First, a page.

My memory of ice cream starts with the Carvel Flying Saucer. Soft serve ice cream between two chocolatey cookies brings me back, every time.
But ice cream and other frozen treats never get old. According to the International Dairy Foods Association, about 1.52 billion gallons of ice cream were on the market in 2009. In the United States, ice cream and frozen treats are in more than 90 percent of households.
That’s a lot of Rocky Road.
To celebrate National Ice Cream Month, here are some above-average ice cream treats that will cool you off this summer in Vegas.
The name of the game
Though Chef Rick Moonen’s RM Seafood is, well, about the seafood, there’s one tasting that has nothing to do with hamachi or halibut.
Rick’s Ice Cream Name Game comes in a large plate with scoops of ice cream, sherbets and sorbet. These frozen treats are made using seasonal ingredients and appeal to your senses: salty, sour, sweet and bitter. Flavors start with a simple vanilla bean and can include black pepper, mango and rosemary and balsamic vinegar.
The game portion comes into play when you have to guess each of the 16 flavors on the plate. Rumor is, if you get all 16 correct, dessert is on the house.
Spike the ice
Koi Las Vegas has cleverly thought ahead. The chefs at Koi have anticipated you might want a little something sweet at the end of your meal. Ah, yes. They have also anticipated guests 21 and over might want to partake in a cocktail during their stay in Vegas.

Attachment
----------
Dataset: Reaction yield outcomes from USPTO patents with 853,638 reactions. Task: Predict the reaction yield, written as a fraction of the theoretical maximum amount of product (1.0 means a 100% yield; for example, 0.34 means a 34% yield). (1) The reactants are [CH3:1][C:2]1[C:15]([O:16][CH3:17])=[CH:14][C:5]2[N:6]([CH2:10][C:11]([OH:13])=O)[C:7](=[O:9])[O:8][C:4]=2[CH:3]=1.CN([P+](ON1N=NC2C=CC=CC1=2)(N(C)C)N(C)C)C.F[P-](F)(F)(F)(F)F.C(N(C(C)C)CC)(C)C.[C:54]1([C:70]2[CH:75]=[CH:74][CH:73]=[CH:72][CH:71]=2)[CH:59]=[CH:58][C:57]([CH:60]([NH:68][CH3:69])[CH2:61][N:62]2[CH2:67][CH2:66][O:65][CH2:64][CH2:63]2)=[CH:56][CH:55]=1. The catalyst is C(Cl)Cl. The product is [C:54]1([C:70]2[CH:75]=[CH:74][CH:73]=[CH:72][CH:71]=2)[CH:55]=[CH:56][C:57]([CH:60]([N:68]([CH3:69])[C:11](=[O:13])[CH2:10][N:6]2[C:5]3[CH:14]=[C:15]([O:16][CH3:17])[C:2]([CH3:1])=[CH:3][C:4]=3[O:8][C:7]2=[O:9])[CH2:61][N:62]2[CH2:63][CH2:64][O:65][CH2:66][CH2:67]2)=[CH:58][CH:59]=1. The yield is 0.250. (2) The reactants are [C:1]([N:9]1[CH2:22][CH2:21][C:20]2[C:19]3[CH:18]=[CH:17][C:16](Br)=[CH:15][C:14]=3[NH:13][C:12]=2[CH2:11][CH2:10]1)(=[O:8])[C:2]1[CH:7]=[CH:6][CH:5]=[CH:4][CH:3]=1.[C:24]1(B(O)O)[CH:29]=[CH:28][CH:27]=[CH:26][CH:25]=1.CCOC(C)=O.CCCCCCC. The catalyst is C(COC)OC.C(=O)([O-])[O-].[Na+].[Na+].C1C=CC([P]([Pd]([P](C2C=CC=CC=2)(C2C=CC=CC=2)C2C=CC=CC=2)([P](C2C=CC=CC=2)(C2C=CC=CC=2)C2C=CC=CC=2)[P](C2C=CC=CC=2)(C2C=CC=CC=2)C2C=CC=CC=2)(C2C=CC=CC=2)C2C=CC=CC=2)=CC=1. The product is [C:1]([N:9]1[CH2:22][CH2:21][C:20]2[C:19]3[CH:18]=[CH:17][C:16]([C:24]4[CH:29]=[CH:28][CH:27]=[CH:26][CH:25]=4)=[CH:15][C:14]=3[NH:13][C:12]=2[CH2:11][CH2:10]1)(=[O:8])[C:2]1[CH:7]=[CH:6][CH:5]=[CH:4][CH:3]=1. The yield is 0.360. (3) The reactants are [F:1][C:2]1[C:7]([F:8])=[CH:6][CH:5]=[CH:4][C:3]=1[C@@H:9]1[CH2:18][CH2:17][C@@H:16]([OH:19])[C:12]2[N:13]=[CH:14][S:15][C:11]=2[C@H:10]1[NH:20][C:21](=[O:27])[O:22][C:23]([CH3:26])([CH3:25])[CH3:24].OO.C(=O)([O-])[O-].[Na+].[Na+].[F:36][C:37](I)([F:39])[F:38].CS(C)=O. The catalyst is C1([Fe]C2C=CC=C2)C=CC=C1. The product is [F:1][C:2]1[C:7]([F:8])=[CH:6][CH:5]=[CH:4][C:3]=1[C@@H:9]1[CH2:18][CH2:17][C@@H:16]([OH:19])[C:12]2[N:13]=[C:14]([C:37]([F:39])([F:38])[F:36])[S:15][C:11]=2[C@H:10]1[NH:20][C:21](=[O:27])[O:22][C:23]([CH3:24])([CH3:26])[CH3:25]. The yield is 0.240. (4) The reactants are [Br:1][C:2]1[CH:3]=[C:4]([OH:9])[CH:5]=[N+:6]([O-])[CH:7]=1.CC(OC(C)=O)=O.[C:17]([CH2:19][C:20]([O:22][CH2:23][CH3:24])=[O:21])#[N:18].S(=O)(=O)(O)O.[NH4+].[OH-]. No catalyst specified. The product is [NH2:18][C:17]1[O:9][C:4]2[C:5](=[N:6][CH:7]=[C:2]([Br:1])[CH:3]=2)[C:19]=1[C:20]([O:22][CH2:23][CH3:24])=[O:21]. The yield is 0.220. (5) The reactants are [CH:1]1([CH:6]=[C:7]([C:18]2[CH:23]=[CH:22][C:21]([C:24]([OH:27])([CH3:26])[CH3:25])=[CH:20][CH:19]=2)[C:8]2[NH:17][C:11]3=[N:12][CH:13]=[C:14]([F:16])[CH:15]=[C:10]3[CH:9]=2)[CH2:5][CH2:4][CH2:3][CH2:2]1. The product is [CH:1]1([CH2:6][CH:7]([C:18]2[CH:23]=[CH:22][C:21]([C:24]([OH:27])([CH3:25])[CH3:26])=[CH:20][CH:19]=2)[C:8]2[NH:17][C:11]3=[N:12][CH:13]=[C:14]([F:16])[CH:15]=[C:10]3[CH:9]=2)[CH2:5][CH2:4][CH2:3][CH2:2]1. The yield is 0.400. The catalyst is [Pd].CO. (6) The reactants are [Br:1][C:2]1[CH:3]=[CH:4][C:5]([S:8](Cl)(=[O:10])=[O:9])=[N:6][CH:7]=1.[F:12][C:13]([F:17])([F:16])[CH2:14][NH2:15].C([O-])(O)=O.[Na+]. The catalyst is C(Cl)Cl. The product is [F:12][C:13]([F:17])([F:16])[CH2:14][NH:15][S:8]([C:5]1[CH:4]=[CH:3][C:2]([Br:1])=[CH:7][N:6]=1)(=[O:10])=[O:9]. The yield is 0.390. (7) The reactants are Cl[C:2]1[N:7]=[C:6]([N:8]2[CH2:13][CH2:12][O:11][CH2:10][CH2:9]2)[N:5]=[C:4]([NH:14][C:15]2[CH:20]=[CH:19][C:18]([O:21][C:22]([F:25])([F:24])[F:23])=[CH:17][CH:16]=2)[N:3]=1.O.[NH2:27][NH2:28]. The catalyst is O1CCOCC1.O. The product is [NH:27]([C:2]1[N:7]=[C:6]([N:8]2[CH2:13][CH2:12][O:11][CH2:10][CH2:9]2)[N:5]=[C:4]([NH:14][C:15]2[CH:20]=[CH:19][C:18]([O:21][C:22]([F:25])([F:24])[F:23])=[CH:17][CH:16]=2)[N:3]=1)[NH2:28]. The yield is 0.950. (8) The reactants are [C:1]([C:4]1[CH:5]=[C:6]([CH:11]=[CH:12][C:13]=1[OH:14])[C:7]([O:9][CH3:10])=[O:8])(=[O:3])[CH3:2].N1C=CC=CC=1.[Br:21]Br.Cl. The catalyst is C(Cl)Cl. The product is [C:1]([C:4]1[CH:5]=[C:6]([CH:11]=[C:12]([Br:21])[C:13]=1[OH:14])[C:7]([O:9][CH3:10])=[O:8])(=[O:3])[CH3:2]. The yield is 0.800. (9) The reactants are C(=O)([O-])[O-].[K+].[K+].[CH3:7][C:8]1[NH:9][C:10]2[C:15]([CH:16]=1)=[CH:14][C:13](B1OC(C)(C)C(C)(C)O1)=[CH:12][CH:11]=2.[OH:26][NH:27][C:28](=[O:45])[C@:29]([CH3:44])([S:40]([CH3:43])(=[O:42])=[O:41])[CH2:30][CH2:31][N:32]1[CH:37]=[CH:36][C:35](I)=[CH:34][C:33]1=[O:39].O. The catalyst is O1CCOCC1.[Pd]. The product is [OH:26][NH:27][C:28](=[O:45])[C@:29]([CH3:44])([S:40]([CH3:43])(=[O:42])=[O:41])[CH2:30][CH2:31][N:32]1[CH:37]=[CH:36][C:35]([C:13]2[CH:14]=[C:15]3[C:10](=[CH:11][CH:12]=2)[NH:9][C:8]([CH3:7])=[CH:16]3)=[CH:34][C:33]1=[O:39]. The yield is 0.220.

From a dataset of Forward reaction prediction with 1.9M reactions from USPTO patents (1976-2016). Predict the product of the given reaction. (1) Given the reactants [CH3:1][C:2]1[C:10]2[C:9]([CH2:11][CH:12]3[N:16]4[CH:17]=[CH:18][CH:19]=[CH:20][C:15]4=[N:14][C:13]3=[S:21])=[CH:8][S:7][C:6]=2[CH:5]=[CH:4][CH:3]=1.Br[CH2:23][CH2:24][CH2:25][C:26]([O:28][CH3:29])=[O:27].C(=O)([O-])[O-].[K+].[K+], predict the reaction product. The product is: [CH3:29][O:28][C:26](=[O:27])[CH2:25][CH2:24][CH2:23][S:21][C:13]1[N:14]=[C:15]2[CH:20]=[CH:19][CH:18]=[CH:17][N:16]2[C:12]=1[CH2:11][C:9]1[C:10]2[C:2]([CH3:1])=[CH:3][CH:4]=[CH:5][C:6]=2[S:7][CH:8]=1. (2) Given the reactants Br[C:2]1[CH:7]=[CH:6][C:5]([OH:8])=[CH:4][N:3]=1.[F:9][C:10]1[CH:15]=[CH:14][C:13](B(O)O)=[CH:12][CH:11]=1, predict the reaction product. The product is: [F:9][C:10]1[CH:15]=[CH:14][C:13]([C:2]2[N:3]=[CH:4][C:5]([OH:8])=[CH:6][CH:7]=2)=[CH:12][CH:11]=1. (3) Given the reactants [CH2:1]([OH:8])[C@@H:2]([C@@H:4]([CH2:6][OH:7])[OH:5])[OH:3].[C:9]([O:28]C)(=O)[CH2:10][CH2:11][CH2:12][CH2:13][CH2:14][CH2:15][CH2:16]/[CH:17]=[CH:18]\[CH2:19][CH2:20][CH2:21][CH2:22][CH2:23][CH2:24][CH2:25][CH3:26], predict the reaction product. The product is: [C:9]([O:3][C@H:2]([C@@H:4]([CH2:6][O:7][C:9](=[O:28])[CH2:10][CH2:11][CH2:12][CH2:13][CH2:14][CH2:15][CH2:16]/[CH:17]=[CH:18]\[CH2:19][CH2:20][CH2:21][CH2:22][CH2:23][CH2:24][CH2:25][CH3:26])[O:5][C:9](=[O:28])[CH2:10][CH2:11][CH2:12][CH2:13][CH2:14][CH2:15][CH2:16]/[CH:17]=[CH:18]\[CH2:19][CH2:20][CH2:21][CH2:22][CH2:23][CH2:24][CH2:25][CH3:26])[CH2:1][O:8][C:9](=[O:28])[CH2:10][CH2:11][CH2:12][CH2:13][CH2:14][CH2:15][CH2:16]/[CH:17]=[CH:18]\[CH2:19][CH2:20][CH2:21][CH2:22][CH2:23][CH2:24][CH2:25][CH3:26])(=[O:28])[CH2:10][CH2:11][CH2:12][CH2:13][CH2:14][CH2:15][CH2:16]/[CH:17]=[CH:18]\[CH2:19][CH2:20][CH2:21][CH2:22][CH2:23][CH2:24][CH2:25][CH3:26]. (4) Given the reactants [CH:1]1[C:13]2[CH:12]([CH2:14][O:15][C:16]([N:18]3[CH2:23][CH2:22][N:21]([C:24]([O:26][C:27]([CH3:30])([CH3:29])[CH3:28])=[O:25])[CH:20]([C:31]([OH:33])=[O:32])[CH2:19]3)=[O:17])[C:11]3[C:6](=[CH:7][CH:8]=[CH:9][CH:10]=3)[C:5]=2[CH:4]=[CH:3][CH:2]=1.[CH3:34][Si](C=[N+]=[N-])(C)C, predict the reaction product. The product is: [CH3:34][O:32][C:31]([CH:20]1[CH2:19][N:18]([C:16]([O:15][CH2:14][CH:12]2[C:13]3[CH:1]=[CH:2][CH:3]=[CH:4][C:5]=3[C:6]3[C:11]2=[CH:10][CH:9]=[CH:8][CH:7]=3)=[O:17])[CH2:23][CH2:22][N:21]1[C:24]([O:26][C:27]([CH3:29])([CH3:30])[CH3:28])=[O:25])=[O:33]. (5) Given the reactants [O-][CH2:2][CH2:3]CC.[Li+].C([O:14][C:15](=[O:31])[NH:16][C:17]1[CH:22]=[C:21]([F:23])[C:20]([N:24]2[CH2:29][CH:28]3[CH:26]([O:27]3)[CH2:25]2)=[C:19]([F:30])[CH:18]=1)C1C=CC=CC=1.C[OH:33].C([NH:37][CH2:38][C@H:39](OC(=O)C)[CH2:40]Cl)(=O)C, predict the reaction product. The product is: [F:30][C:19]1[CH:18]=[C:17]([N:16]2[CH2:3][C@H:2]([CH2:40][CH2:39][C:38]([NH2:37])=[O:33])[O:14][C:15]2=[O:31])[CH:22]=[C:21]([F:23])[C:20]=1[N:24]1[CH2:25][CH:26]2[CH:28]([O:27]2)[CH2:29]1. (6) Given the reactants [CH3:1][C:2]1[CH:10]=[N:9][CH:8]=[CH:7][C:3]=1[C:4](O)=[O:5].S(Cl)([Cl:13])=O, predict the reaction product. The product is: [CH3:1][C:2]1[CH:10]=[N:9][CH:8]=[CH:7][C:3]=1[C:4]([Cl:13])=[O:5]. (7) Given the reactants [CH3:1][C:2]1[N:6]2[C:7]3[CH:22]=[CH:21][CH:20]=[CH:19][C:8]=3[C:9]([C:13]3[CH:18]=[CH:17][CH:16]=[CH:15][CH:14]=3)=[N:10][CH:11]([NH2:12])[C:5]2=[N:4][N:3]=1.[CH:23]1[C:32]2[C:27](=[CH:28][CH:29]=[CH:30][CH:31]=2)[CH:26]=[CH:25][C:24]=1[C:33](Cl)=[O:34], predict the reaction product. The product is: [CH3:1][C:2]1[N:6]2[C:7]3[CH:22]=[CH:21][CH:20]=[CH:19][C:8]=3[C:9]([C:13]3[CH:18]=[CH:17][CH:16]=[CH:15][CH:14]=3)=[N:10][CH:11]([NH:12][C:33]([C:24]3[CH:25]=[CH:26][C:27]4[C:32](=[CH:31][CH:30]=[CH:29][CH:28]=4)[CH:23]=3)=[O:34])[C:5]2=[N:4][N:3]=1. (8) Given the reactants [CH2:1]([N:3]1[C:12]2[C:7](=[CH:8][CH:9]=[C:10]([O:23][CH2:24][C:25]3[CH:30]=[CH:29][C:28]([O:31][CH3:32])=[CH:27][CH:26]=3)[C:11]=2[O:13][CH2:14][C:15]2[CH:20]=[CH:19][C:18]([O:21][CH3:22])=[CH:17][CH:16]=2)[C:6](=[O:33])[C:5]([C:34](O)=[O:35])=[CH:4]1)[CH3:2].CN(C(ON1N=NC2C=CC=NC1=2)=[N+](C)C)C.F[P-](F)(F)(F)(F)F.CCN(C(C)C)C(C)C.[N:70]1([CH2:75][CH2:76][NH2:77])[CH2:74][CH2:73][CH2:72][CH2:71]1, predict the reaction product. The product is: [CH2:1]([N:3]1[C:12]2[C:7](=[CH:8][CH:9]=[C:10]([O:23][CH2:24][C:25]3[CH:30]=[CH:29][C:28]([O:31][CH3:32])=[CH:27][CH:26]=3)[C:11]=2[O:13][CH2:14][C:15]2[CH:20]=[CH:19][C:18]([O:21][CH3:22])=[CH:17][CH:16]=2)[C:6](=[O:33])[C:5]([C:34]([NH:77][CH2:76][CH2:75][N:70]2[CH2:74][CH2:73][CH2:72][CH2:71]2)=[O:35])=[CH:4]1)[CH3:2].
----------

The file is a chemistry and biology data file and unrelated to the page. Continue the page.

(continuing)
To save you a bit of time, try the buzzed mochi. The mochi tasting menu lets you pair drinking and dessert for an indulgent experience.
Pairings include sweet combinations like mango mochi with a grand mariner sauce for a citrus experience or strawberry mochi with a Godiva white chocolate liqueur, which is like a white chocolate-dipped strawberry.
A traditional affogato is a scoop of gelato with a shot of espresso poured on top. At Fleur, they take it up a notch when the ice cream is made tableside — and flavored with Bailey’s.
Admittedly, the process takes a few minutes as the crème anglaise is whisked into a soft, frothy ice cream over dry ice. But once finished, your server will scoop a fluffy spoonful into a large coffee cup and pour espresso over the top.
The combination of hot and cold, sweet and bitter makes this treat a must-try.
The odd couple
Ice cream: It’s creamy, sweet, usually for dessert and $3 a half gallon at the grocery store.
White truffle: It’s rare, expensive and most likely has a better passport stamp than you do.
White truffle ice cream: A dish at BarMasa in Aria. The velvety housemade white truffle ice cream plays tricks on your tongue and offers a sweet, savory, pungent flavor.
Why should you try it?
I can guarantee it will not be in your average ice cream aisle next to the Häagan-Dazs. The flavor is truly unique and truly over-the-top Vegas.
No matter how you celebrate National Ice Cream month this July, there’s no better way to celebrate than to try some of Vegas’ most fabulous frozen treats.